I would ensure that the concerns of both communities and all Parties in Northern Ireland are addressed by leading a renewed effort to restore Stormont.

Having listened to the concern of my Scottish and Welsh colleagues, I would ensure that Scottish and Welsh voices are heard through a dedicated devolved contingent in the Number 10 machinery to ensure we do a better job in demonstrating how UK Government resources are spent rather than having them portrayed as Nicola Sturgeon or Mark Drakeford dishing out their own cash.

4. From reader Penny_Change: Will you commit to cancelling HS2?

No. Some people want to scrap it, but if that was to happen, our existing rail infrastructure would still need to have a massive capacity upgrade that would cause serious day-to-day disruption for commuters across the country.

It is clear if you speak to people outside the M25 that they are keen for us to improve our infrastructure so that growth is more evenly distributed across the country – those of you who have been to Conservative Party Conference in Birmingham can see for yourselves the growth opportunities that HS2 investment has offered. I want that to continue to be the case in Birmingham and beyond.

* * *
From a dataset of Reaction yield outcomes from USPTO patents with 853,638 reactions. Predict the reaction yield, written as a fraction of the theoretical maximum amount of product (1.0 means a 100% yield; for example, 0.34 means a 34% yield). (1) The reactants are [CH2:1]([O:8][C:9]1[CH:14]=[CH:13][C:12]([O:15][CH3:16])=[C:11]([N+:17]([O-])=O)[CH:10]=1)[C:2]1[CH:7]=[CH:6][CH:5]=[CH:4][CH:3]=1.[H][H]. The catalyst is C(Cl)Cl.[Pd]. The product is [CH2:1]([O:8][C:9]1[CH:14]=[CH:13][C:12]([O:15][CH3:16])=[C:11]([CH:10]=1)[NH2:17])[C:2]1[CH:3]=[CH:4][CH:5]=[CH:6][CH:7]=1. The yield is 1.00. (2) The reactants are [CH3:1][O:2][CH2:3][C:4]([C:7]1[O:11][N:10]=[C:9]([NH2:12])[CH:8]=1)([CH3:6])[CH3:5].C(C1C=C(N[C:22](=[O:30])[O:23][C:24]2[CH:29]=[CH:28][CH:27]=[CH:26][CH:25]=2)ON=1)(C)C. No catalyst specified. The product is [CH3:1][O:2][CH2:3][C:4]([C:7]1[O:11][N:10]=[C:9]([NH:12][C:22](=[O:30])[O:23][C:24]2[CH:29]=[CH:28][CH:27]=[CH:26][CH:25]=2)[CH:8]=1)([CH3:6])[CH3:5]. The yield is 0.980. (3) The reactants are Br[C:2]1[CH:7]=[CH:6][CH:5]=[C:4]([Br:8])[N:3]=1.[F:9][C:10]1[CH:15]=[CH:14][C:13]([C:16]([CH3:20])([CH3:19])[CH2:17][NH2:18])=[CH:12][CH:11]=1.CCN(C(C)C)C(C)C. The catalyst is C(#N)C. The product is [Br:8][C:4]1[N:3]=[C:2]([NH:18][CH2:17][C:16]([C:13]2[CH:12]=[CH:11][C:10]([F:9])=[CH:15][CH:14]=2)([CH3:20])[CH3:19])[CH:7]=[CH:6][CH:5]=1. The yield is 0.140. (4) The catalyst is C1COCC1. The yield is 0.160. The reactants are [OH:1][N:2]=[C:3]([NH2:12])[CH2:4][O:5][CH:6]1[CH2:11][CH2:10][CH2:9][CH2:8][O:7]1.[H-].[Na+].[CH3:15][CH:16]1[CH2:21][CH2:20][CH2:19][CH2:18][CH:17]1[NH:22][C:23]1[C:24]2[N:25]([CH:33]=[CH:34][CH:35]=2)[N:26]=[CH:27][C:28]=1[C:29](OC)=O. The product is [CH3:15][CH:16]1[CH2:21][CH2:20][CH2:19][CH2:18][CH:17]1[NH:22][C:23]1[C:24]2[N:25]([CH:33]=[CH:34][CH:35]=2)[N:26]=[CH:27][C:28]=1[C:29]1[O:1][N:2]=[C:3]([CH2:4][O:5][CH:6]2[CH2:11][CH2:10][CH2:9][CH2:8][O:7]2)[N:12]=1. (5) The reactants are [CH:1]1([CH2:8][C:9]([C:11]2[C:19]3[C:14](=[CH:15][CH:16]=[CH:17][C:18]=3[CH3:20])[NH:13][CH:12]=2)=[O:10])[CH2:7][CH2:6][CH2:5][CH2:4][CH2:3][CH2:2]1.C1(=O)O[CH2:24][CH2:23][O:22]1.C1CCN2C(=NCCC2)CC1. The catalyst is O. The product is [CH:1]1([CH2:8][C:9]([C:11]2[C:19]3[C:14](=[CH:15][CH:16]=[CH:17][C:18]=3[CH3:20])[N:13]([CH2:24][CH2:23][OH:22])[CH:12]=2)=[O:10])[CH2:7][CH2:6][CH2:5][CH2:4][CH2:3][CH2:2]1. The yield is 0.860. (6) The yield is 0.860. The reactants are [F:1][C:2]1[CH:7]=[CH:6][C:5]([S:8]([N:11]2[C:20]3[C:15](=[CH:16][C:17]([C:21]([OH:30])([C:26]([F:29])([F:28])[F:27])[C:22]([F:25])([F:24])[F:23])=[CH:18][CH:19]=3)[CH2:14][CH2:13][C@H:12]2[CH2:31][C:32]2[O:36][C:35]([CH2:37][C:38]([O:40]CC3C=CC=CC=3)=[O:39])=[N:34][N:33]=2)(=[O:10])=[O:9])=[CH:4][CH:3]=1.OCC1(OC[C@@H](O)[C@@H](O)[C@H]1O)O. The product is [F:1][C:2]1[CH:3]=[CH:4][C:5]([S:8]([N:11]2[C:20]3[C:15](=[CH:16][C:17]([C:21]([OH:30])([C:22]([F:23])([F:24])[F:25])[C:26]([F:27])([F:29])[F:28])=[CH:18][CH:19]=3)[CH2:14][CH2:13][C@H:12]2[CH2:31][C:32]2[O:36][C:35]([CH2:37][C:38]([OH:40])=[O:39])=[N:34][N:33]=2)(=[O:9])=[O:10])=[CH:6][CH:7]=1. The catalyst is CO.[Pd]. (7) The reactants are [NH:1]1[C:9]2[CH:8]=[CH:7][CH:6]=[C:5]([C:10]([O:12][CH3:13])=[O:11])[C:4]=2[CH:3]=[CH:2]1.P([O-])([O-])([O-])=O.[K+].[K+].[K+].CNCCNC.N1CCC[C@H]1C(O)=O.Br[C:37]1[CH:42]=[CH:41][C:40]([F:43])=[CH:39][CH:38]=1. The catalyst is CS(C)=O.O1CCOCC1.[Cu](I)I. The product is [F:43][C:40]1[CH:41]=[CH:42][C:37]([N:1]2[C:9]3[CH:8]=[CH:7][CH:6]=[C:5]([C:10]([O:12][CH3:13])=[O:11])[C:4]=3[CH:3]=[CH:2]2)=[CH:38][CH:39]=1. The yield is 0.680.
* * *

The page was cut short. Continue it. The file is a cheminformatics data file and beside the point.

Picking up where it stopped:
If we are serious about growing the economy outside London and the South, HS2 is vital to achieving that.

5. What is the right level of immigration for Britain?

Where every worker coming here is contributing more to our economy in taxes than they are consuming in public services so we’re all made richer. This involves taking serious consideration of what the needs and skill shortages of each sector and region of the UK are and what needs can be met with talent from our existing pool of students and workers in this country.

Now that we are leaving the EU – a big part of the mandate for which was the desire to control our own immigration policy – we have the opportunity to decide an immigration policy that works for Britain, not Brussels.

Our new policy should be based on skills and what people can offer to the economy rather than where they have come from. The current target should be replaced with a new, firm but achievable regime.

6. Is the internet a threat to be contained or an opportunity to be unleashed?

The internet is an opportunity to be unleashed. It connects human beings in every part of the world and is a force for freedom.